Tuesday, November 18, 2014

The Medieval Italian City

Herewith I want to start a new thrust to this blog.  For a long time I've described myself as interested in Italy in the middle ages, as Dantecentric, as someone who wants to understand what came before the Renaissance.  All of that is still true, but when I think about the settings I choose when I write, I've realized that they all have one thing in common.

All my work takes place in medieval cities.

True, they were crowded, dirty, noisy, chaotic, malodorous, pestilential, dangerous, and politically volatile.  But they were where the action was. They were teeming with life and color and creativity and passion and ambition – in short, with all things human.  When Florence's population quadrupled over the course of the thirteenth century, it wasn't the birthrate that did it – it was immigration from the hinterlands.  There were reasons all those people wanted to try their luck in the city.

I've read  some wonderful medieval stories set in rural areas, in villages (one that comes to mind is Ann Baer's Down the Commons: A Year in the Life of a Medieval Woman, which is somewhere between a rural setting and a village), in some noble guy's castle, on the road (a wonderful new “on the road” book is Lucy Pick's Pilgrimage, much of which unfolds along the pilgrimage route to Santiago de Compostela).  There's nothing wrong with any of that, much that's right, and much that I need to know and understand about those settings to be able to make sense of urban life.  But for me, it's all about the cities.

When we go to Italy you'll never find us in some agriturismo place, some picturesque villa out among the cypress trees.  Not that it wouldn't be fun to be there, but knowing me, I'd just keep heading into the nearest city anyway, so we might as well stay there.  And not just in the city, but smack dab in the middle of the historic center, as medieval and as urban as we can get.  And in an ancient and historic building, if at all possible (and if they can get internet signal through those thick walls...).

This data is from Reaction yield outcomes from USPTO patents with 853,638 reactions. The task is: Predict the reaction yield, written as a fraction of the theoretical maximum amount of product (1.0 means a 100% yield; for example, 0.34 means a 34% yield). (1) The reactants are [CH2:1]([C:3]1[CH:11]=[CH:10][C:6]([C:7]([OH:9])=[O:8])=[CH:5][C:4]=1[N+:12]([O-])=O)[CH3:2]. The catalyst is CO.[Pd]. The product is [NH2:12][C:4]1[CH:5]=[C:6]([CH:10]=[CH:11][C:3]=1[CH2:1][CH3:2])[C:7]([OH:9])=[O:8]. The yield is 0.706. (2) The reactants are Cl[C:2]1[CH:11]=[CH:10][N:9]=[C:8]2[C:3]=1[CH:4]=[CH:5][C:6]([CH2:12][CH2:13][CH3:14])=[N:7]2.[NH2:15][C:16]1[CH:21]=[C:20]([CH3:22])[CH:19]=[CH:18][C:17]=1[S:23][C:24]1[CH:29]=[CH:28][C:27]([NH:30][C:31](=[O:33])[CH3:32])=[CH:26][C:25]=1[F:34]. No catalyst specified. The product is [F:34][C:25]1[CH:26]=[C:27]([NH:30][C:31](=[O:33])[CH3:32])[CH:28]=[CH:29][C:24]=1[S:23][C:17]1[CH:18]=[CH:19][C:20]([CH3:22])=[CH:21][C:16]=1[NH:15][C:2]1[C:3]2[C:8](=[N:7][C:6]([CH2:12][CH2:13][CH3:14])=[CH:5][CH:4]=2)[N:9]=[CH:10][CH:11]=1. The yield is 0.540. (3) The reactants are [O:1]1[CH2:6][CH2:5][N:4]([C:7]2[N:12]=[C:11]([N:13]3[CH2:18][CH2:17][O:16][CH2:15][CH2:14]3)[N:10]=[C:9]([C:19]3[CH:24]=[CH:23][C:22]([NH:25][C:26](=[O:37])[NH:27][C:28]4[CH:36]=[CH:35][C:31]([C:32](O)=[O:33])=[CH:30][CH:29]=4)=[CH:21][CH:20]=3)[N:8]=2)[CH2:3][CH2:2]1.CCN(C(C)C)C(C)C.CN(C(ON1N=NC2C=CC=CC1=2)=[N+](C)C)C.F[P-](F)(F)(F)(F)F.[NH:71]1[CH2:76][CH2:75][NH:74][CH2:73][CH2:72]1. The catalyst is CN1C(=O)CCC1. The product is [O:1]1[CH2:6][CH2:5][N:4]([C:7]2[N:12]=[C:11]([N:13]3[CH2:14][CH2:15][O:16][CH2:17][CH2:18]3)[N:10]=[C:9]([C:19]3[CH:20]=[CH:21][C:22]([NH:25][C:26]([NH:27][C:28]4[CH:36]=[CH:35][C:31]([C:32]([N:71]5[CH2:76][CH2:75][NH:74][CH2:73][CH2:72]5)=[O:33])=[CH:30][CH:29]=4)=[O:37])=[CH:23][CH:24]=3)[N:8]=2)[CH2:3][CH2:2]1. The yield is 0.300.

Sometimes at night, or in the rain or snow, or at sunrise, it's possible to glimpse the city as it was, if only briefly.  And for me, those moments are worth traveling for. 

Of course, once in a while things go awry.  This, for example, was supposed to be the most beautiful piazza in Italy:

Obviously our timing was a little off.

My first novel, A Thing Done, takes place in Florence in the early 13th century.  It unfolds in the palazzos, the towers, the churches, the narrow and winding streets of the middle ages.  The story it tells is drawn from the ancient chronicles (and fleshed out a bit), and it traces the development of a pivotal incident in the history of this extraordinary city.  Today's Florence is at once modern, baroque, and Renaissance; if you want to find the middle ages, they're still there, but you have to work at it.  And I have. 

Here is a tower that was the scene of a major event in my novel.